This is a selection of books that celebrate and honor the experiences, struggles and achievements of Black people in history.
This presents an accessible, empowering, and proud introduction to African American history for children. While your ancestors' freedom was taken from them, their spirit was not; this book celebrates their accomplishments, acknowledges their sacrifices, and defines how they are remembered-and how their stories should be taught.
The acclaimed writer of several American classics, Zora Neale Hurston wrote this stirring folktale brimming with poetic prose, culture, and history. It was first published as a short story in The Spokesman in 1925. Tenderly retold, Magnolia Flower is a story of a transformative and radical devotion between generations of Indigenous and Black people in America.
Elementary and Middle Grade Non-Fiction
Adapted from the award-winning, bestselling Stamped: Racism, Antiracism, and You, this book takes readers on a journey from present to past and back again. Kids will discover where racist ideas came from, identify how they impact America today, and meet those who have fought racism with antiracism. Along the way, they'll learn how to identify and stamp out racist thoughts in their own lives.
This book examines the little-known Tennessee's Fayette County Tent City Movement in the late 1950s and reveals what is possible when people unite and fight for the right to vote. Powerfully conveyed through interconnected stories and told through the eyes of a child, this book combines poetry, prose, and stunning illustrations to shine light on this forgotten history.
Chapter Book Fiction
It's 1967, and eleven-year-old Ellis Earl Brown has big dreams. He's going to grow up to be a teacher or a lawyer--or maybe both--and live in a big brick house in town. There'll always be enough food in the icebox, and his mama won't have to run herself ragged looking for work as a maid in order to support Ellis Earl and his eight siblings and niece, Vera. Linda Williams Jackson pulls from her own childhood in the Mississippi Delta to tell a detail-rich and poignant story with memorable characters, sure to resonate with readers who have ever felt constricted by their circumstances.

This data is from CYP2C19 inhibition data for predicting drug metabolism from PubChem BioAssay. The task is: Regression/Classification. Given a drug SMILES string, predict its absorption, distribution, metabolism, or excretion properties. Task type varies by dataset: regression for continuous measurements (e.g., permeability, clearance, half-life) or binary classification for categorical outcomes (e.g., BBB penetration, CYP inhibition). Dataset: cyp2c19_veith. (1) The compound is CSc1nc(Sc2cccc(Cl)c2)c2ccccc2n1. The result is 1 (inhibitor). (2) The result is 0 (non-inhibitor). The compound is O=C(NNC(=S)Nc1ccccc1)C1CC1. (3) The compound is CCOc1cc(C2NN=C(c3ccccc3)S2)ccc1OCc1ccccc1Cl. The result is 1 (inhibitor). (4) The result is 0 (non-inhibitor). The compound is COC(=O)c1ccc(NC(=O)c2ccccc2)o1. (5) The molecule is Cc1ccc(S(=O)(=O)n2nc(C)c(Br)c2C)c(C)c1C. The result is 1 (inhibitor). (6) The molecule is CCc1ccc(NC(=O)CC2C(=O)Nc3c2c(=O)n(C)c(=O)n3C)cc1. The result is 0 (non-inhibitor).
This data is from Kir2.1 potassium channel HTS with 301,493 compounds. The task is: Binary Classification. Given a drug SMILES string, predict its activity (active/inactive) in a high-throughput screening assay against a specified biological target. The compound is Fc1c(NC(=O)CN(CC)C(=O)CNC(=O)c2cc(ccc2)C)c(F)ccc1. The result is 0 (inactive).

Erica Martin's debut poetry collection walks readers through the Civil Rights Movement--from the well-documented events that shaped the nation's treatment of Black people, beginning with the Separate but Equal ruling--and introduces lesser-known figures and moments that were just as crucial to the Movement and our nation's centuries-long fight for justice and equality.
Walking Gentry Home tells the story of Alora Young's ancestors. The lives of these girls and women come together to form a unique American epic in verse, one that speaks of generational curses, coming of age, homes and small towns, fleeting loves and lasting consequences, and the brutal and ever-present legacy of slavery in our nation's psyche.
Overground Railroad chronicles the history of the Green Book, which was published from 1936 to 1966 and was the "Black travel guide to America." For years, it was dangerous for African Americans to travel in the United States. This young reader's edition includes her own photographs of Green Book sites, as well as archival photographs and interviews with people who owned and used these facilities.
Coates details with candor the challenges of dealing with his tough-love father, the influence of his mother, and the dynamics of his extended family, including his brother Big Bill, who was on a very different path than Ta-Nehisi. Coates also tells of his struggles at school and with girls, making this a timely story to which many readers will relate.
Kekla Magoon introduces readers to the Panthers' community activism, grounded in the concept of self-defense, which taught Black Americans how to protect and support themselves in a country that treated them like second-class citizens. For too long the Panthers' story has been a footnote to the civil rights movement rather than what it was: a revolutionary socialist movement that drew thousands of members--mostly women--and became the target of one of the most sustained repression efforts ever made by the U.S. government against its own citizens.
We are familiar with a handful of African Americans who are mentioned in American history books, but there are also countless others who do not get recognized in mainstream media. Their biographies vary greatly, but each one contributes to the course of Black history and its influence on America and the greater world.This is more than a Black history book. It's a celebration of Black people.
Though they've attended the same schools, Isaiah never noticed Angel.. Then their English teacher offers them a job on her mobile library, a three-wheel, two-seater bike. Angel can't turn down the money and Isaiah is soon eager to be in close quarters with Angel every afternoon. But life changes on May 31,1921, when a vicious white mob storms the Black community of Greenwood, leaving the town destroyed and thousands of residents displaced.